The Plaza de la Virgen is one of the core places in Valencia, in part because it celebrates the Virgin Mary of the Homeless, and is probably the most celebrated patron saint of the city. The celebration continues for an entire weekend, and is really quite amazing to behold. I have to say that I am continually amazed at the cultural roots of Valencia, and how deep they go into the society here.
My daughter and I arrived at the Plaza de la Virgen early enough to watch the entire parade, which lasted for an hour and a half. Upon viewing the pictures, you can probably tell why. Thousands of falleras and falleros, marching bands, church representatives, local dignitaries, and clerics entered the parade at the cathedral doors, preceding a statue of the Virgin Mary that was walked through the streets.
Groups from all over the Valencia region took part in this celebration, whether it was in one of the other events earlier in the day like the Children’s Mass, or in a different event. The number of people involved is truly staggering.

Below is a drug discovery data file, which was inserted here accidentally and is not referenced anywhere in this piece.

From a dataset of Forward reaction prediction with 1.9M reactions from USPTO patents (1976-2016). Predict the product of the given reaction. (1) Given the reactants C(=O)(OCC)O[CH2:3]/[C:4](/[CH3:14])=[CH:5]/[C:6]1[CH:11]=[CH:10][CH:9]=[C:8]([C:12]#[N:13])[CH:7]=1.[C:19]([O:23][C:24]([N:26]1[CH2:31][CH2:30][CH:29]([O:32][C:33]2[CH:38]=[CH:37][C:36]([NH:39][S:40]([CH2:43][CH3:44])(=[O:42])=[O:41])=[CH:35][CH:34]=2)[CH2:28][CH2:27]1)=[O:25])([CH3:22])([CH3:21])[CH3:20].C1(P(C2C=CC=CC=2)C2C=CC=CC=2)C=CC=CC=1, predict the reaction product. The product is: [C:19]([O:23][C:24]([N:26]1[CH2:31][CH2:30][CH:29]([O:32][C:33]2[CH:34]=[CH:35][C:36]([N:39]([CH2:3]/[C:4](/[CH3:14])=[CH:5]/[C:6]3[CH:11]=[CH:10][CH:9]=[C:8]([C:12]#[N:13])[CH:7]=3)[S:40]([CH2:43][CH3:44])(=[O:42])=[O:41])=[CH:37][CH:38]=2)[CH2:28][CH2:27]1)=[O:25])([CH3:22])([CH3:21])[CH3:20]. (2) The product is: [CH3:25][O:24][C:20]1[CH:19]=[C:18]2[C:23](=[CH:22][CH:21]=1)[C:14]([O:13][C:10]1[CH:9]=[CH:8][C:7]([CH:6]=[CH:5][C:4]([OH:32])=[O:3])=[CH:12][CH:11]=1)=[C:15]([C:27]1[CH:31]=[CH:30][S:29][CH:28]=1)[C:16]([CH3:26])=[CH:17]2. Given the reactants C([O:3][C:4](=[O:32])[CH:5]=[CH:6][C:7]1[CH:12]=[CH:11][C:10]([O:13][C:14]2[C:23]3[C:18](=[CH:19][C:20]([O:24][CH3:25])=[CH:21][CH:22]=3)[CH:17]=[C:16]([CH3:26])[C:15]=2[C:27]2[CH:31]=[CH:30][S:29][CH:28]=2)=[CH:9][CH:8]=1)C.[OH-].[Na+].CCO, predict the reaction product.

The costumes are traditional, and quite colorful, as you can see. Seeing families dressed up and walking through the streets adds to the somewhat surreal nature of the final event. Here, though, that is pretty normal, and nobody really thinks twice about it. After all, this culture loves a good costume event! I’m not even going to pretend that I understand what the different dresses, hats, robes, and suits mean, but the variety is tremendous. The colored silk brocades of the fallas costumes certainly made for a festive celebration!
All of the participants, and spectators, lining up for the parade.
This mural, hanging from the basilica, is made entirely of dried flowers.
And so it begins. And for the next hour and a half, there is no stopping the procession!
The applause when the virgin finally emerged from the cathedral was pretty intense, and a bit contagious.
Those flecks in the air are rose petals being showered down on the statue of the virgin.